Skip to content

Factors That Influence Being Able to Telecommute


Thursday, January 9, 2020

This is the second in a two-part series on the growth of telecommuting and what may be behind this growth.

In the previous post, Regional Economist Charles Gascon, former Research Intern Iris Arbogast and former Research Associate Andrew Spewak determined that technological advances, rather than occupational shifts in the labor force, likely explained the rising share of telecommuting workers in recent years.

Still, the authors found that occupational differences played a role in explaining the local disparities in telecommuting.

In 2017, the share of telecommuters in metropolitan statistical areas across the U.S. ranged from below 1% in Houma, La., to nearly 9% in Boulder, Colo. (See map below.)

Percentage of Telecommuters in Metropolitan Statistical Areas, 2017

“While occupation was not a key driver of national growth in working from home over time, we did find it important for explaining geographic variations in telecommuting,” they wrote. “Once we controlled for income, a region’s occupational mix was a significant predictor of the telecommuting share in metro areas.”

For example, the St. Louis metro area had a telecommuting share of 3.1%, while Memphis, Tenn., had a share just below 2.2%.

Part of these differences can be explained by the share of workers in management, business and financial occupations. “In St. Louis, 18.6% of workers are in these occupations, which tend to have a higher portion of employees working from home, while only 14.8% of workers are in these occupations in the Memphis metro area,” Gascon, Arbogast and Spewak wrote.

Which Workers Are More Likely to Telecommute

Besides occupation, they noted other characteristics that make telecommuting more likely for a worker: age and level of education, and whether one has children or lives in a metro area.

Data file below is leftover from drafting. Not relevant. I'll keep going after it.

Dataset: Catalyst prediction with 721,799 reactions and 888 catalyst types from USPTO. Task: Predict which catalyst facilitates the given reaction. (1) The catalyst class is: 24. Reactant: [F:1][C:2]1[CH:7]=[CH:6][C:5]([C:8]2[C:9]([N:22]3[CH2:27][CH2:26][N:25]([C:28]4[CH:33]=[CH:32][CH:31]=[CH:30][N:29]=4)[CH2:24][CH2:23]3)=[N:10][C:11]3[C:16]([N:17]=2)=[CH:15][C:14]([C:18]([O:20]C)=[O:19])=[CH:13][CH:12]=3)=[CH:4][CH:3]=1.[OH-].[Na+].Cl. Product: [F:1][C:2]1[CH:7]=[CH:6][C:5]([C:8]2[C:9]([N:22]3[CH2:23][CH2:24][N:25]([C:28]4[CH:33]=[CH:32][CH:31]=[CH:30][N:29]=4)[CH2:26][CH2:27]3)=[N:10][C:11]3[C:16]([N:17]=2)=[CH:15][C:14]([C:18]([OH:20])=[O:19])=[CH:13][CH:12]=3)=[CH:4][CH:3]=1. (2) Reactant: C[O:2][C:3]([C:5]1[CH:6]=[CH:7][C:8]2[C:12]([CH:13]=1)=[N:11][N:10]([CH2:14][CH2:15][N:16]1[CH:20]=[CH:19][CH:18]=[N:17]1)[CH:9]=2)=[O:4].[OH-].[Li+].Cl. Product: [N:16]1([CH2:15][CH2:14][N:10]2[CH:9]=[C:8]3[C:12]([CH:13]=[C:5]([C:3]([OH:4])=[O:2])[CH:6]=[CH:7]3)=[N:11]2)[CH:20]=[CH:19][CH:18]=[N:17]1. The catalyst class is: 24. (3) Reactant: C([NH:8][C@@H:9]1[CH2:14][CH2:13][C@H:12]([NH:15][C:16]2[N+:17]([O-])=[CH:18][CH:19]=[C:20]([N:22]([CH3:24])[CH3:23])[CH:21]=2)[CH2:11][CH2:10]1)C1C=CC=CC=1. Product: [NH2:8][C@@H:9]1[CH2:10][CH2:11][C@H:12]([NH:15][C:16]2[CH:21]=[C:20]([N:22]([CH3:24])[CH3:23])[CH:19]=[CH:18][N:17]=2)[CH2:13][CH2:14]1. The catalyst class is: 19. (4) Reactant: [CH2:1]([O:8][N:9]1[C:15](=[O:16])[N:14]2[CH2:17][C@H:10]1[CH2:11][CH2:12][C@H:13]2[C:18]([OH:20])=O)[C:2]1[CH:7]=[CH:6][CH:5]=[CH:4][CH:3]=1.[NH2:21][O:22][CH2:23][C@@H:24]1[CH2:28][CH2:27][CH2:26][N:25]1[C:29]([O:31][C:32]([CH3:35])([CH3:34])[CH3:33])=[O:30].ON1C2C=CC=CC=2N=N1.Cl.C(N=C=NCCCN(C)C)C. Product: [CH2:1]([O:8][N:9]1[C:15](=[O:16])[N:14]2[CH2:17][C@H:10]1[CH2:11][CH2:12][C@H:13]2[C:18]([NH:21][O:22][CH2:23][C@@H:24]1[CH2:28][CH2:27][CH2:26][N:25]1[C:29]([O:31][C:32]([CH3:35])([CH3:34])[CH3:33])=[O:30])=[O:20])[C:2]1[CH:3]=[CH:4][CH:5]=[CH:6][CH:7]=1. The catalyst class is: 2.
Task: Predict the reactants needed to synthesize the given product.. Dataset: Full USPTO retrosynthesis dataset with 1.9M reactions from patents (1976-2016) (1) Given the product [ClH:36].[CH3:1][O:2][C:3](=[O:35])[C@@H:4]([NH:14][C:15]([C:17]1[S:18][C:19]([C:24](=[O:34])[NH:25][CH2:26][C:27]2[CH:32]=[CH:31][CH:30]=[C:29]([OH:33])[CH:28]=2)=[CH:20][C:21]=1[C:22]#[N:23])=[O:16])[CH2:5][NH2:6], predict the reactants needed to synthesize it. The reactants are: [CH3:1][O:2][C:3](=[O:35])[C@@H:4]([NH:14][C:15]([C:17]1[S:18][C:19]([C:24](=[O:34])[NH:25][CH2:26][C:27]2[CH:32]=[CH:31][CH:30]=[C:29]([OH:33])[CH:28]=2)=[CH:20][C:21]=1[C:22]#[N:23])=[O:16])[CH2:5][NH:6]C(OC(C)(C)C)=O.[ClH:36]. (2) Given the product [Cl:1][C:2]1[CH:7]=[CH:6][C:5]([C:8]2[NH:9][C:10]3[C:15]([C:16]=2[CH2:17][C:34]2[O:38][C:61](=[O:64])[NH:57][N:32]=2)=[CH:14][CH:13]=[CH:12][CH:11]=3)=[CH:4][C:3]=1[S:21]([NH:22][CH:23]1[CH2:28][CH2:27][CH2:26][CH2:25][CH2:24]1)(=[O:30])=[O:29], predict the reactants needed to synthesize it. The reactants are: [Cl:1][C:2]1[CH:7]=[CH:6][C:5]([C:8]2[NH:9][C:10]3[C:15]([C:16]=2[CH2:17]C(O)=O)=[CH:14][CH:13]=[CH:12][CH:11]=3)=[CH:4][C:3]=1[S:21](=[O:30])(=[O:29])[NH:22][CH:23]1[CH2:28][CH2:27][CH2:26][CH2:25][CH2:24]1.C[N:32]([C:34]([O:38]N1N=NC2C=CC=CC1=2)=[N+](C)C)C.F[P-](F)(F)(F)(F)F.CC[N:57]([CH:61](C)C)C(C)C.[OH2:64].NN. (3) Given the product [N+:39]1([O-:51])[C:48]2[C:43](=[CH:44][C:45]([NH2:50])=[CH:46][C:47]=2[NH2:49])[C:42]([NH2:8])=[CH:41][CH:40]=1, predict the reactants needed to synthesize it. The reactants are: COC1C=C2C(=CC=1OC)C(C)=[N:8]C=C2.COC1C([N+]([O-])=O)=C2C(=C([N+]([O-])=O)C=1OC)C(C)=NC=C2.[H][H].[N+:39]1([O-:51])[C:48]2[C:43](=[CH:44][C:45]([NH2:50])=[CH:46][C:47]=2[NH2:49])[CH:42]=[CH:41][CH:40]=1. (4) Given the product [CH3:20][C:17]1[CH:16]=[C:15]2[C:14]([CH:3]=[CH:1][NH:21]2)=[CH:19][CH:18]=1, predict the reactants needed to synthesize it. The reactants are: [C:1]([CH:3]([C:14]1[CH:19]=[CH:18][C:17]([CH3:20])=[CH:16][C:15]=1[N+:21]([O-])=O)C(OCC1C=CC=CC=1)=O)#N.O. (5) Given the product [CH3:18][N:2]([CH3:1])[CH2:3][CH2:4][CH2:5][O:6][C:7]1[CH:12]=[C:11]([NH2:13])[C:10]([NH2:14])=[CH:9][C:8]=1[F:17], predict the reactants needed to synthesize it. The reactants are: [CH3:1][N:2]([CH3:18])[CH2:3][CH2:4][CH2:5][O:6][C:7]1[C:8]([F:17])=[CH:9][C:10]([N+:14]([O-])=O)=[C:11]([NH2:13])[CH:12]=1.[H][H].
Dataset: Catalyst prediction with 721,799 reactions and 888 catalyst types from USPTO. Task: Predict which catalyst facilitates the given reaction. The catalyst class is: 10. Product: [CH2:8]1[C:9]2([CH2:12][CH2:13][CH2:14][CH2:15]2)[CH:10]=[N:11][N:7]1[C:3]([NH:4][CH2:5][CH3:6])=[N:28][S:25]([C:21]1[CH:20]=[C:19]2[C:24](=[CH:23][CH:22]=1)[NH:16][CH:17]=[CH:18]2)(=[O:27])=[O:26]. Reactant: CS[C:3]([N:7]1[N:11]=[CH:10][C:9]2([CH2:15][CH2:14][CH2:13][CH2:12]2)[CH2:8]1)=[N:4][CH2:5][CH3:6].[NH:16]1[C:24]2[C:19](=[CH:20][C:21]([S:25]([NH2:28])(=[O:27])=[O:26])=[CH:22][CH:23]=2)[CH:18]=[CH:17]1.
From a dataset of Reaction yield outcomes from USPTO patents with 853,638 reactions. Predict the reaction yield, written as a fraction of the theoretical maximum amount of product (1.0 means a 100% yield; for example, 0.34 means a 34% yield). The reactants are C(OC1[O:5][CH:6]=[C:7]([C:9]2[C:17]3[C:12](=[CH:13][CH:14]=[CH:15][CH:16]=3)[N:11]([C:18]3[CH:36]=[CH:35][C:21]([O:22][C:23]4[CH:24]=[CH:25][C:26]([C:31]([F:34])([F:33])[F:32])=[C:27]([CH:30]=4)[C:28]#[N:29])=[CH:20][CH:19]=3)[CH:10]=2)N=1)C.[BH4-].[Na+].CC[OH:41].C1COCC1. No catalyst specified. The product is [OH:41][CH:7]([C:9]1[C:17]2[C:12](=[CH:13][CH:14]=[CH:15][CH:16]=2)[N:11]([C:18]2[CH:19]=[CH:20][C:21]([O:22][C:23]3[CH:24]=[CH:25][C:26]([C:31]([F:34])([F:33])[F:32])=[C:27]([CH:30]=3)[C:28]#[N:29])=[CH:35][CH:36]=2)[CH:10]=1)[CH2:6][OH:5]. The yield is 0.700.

How do such factors affect the likelihood of being a telecommuter?

  • Those who are college-educated are 58% more likely to work from home, holding everything else constant.
  • Workers in metro areas are 74% more likely to telecommute than those in nonmetro areas.

The combination of these factors helps explain why some people are much more likely to telecommute than others.

“To give an example, a college-educated 40-year-old with a young child and who works in sales in a large city is predicted as having a 5.2% chance of being a telecommuter,” they wrote. “Meanwhile, a high school-educated 20-year-old with no children and who works in production in a rural area is predicted as having a 0.03% chance of being someone who works from home,” Gascon, Arbogast and Spewak wrote.

These factors explain almost all the variation in telecommuting rates across regions of the country, they said.

Additional Resources

Posted In Labor  |  Tagged charles gasconiris arbogastandrew spewaktelecommutinglabor forcetelecommuterwork from home
Commenting Policy: We encourage comments and discussions on our posts, even those that disagree with conclusions, if they are done in a respectful and courteous manner. All comments posted to our blog go through a moderator, so they won't appear immediately after being submitted. We reserve the right to remove or not publish inappropriate comments. This includes, but is not limited to, comments that are:
  • Vulgar, obscene, profane or otherwise disrespectful or discourteous
  • For commercial use, including spam
  • Threatening, harassing or constituting personal attacks
  • Violating copyright or otherwise infringing on third-party rights
  • Off-topic or significantly political
The St. Louis Fed will only respond to comments if we are clarifying a point. Comments are limited to 1,500 characters, so please edit your thinking before posting. While you will retain all of your ownership rights in any comment you submit, posting comments means you grant the St. Louis Fed the royalty-free right, in perpetuity, to use, reproduce, distribute, alter and/or display them, and the St. Louis Fed will be free to use any ideas, concepts, artwork, inventions, developments, suggestions or techniques embodied in your comments for any purpose whatsoever, with or without attribution, and without compensation to you. You will also waive all moral rights you may have in any comment you submit.
comments powered by Disqus

The St. Louis Fed uses Disqus software for the comment functionality on this blog. You can read the Disqus privacy policy. Disqus uses cookies and third party cookies. To learn more about these cookies and how to disable them, please see this article.